Nine-Point Circle

By

Jane Yun

 


 

The nine-point circle is a circle that can be constructed for any given triangle.  It is so named because it passes through nine significant points, six lying on the triangle itself. They include: the midpoint of each side of the triangle, the foot of each altitude, and the midpoint of segment of each altitude from its vertex to the orthocenter, where three altitudes meet.

 

 

 

We will construct the nine points, locate the center, N, and construct the nine points.

 

First, draw any triangle.

 

 

Find the midpoints of the sides of ABC, which are points D, E, & F.

 

 

 

Next, draw a perpendicular line from each vertex to the line of the opposite side, which is an altitude.  Point M is the orthocenter of ABC.

 

 

 

 

 

Then, find the midpoint of the segment of each altitude from its vertex to the orthocenter

 

 

Again, pick any midpoint of each altitude from the vertex to the orthocenter, which are the points J, K, & L, and connect a midpoint of the opposite sides of ABC.

 

 

 

 

Finally, find the midpoint of segment JE, and that midpoint is the center of the nine-point circle.

 

 

Here is a diagram without orthocenter and altitudes.

 

 

 

 

 

 

Proof:

Let D and F be the midpoints of segments AB & AC 

Construct the segment DF by joining the points D & F.

Since the points D & F are the midpoints of sides AB & AC of ABC, the segment DF is parallel to the segment BC. (The Midsegment of Triangle Theorem).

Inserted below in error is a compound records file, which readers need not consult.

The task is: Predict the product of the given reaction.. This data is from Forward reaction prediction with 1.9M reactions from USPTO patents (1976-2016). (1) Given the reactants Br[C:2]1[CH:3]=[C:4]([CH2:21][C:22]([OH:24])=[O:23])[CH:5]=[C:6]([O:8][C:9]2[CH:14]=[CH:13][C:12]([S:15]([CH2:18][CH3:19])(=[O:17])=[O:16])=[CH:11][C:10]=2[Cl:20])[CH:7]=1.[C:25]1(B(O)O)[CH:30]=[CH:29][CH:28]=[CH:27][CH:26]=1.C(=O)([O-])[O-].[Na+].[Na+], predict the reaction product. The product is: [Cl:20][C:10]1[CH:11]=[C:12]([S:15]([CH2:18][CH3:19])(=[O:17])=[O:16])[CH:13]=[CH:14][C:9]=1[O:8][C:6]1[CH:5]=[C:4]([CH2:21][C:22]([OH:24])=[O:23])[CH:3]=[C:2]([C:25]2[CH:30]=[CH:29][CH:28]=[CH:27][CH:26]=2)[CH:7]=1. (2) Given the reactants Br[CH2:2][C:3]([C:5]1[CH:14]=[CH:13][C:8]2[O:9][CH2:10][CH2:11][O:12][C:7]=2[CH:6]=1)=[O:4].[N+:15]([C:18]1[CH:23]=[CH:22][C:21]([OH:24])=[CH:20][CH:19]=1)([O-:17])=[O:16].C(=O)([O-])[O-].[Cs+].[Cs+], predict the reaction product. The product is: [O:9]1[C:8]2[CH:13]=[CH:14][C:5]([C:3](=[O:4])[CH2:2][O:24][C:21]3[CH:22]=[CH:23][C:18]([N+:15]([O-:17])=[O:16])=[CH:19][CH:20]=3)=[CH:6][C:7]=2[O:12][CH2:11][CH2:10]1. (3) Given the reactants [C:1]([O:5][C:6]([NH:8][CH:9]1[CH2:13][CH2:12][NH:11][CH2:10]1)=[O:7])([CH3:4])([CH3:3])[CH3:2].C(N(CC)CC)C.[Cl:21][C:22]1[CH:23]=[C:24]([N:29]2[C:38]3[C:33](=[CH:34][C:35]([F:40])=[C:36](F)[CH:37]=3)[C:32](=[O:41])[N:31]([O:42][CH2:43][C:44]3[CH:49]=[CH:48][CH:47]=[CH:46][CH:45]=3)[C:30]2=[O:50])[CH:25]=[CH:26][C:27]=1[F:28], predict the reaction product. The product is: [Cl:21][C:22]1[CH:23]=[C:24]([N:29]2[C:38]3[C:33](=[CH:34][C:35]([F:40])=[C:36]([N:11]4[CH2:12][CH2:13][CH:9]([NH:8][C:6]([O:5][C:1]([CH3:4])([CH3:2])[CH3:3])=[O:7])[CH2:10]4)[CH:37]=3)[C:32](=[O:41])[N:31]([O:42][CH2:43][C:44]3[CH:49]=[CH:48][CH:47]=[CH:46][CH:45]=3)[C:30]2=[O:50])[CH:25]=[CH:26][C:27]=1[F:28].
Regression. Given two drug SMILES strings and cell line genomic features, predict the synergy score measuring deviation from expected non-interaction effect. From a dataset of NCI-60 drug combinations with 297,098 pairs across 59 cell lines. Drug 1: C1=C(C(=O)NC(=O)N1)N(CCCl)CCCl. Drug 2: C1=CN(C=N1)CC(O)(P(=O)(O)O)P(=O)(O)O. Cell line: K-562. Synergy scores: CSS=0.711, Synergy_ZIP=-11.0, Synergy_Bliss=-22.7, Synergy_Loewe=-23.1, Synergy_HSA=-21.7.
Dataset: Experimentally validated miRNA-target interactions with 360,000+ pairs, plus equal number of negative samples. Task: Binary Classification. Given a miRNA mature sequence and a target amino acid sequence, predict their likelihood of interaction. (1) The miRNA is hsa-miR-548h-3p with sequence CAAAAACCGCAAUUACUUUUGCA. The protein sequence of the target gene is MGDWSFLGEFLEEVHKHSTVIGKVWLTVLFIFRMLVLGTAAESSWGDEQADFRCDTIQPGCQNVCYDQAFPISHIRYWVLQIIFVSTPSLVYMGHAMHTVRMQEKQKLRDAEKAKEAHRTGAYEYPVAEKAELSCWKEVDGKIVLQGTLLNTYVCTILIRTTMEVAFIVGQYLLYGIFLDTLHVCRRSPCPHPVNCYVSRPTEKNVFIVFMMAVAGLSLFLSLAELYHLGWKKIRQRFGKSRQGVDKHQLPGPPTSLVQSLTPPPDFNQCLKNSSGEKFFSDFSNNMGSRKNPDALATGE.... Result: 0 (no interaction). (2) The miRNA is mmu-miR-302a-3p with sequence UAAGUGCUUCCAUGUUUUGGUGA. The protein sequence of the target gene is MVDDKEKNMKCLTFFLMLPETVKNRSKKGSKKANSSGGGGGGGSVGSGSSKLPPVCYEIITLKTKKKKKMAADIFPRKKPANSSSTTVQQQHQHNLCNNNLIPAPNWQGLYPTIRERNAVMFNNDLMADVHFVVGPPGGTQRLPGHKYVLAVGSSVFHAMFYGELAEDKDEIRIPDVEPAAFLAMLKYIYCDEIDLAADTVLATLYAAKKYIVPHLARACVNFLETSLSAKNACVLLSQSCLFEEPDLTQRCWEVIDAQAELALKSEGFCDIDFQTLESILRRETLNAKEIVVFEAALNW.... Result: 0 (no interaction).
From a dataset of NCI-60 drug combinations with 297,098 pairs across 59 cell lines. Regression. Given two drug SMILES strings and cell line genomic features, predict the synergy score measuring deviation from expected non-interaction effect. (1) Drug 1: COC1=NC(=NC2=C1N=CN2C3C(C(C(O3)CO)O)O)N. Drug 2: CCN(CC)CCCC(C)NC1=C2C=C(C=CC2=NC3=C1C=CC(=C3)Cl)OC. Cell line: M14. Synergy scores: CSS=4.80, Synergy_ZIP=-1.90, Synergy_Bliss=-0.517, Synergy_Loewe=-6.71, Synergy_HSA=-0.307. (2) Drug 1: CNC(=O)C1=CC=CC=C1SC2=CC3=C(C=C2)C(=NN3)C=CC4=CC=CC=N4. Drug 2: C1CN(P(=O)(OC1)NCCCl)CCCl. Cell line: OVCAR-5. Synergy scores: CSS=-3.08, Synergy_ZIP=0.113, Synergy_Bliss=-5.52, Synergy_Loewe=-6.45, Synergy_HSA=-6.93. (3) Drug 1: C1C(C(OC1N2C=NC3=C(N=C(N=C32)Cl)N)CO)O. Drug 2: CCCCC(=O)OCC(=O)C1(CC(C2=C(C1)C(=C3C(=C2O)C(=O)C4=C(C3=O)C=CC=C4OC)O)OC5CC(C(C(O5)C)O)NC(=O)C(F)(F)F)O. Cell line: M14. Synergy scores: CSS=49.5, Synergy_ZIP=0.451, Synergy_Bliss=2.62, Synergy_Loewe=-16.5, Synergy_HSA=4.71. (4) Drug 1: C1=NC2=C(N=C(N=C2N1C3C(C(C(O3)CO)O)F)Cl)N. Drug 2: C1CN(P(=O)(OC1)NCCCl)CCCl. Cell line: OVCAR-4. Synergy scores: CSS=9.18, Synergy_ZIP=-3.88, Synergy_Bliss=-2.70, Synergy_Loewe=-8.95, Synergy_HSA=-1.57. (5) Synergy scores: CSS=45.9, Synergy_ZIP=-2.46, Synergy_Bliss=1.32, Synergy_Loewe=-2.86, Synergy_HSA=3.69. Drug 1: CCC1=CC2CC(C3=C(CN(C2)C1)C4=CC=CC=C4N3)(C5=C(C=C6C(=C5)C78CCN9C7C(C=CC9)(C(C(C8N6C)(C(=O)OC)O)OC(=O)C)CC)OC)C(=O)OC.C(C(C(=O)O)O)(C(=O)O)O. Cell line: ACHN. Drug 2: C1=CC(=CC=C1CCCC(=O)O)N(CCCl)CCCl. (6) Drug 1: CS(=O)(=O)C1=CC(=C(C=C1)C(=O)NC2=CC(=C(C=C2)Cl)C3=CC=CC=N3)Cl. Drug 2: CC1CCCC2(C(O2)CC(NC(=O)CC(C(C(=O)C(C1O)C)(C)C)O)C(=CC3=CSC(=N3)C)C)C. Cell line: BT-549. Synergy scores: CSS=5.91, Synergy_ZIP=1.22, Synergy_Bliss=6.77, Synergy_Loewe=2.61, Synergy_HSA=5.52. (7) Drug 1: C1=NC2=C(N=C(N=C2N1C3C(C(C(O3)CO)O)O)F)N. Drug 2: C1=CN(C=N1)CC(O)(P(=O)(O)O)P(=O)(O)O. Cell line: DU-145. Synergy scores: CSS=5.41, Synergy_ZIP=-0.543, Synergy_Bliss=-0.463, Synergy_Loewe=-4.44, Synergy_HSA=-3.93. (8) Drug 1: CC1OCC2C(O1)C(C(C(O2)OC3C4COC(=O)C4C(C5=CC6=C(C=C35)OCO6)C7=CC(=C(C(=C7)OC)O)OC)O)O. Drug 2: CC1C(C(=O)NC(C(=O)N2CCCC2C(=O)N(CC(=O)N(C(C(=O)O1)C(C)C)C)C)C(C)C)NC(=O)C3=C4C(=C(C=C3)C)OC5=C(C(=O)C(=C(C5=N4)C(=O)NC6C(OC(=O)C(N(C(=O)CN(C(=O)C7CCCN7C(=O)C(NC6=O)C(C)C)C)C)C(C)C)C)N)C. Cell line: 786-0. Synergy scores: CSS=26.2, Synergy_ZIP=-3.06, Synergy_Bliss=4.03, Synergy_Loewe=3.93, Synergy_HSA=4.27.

For the same reason,

 

  for the BMA, the segment KL is parallel to the segment BC.

 

 

  for the ACM, the segment FL is parallel to the segment AM.   

 

 

Similarly, using the CBM, the segment DK is parallel to the segment AM.  Therefore, the segment FL is parallel to segment DK. (Transitive property).

 

 

 

Furthermore, the segments FL and DK are perpendicular to the segment DE & KL since AH is perpendicular to the segment BC.  Thus, DFLK is a rectangle. (Definition of rectangle)

 

 

 

 

 

 

 

 

 

Then, the point N is the center of rectangle DFLK since its the intersection point of the two diagonals DL & FK; it follows that the point N is equidistant from the four corners.

Hence, the points D, F, L, & K lie on a circle N with center N. 

 

 

 

 

 

 

 

NEXT, we want to show that this circle contains the other required points.

 

DKIF is a cyclic quadrilateral because the angels KDF & FIF subtending FK are both right angles.  Since the circle is determined by three points, this circle is the same as the circle N; in other words, the point I lies on the circle N.

 

Note: A cyclic quadrilateral is a quadrilateral whose vertices all lie on a single circle. In a cyclic quadrilateral, opposite angles are supplementary.

 

 

Similarly, we can prove that DGFL is a cyclic quadrilateral, and so the point G lies on the circle N.

 

 

Now, shifting to the segment AC as the base of the triangle, the same argument shows that DJLE is a rectangle, with the same center N, since the point N is the midpoint of the segment DL.  Therefore, the points J and E also lie on the circle N.

 

 

Finally, HDJE is a cyclic quadrilateral for the same reasons as above, so the point H is also on the circle N.  

 

 

 

 

 QED.

 

 

 


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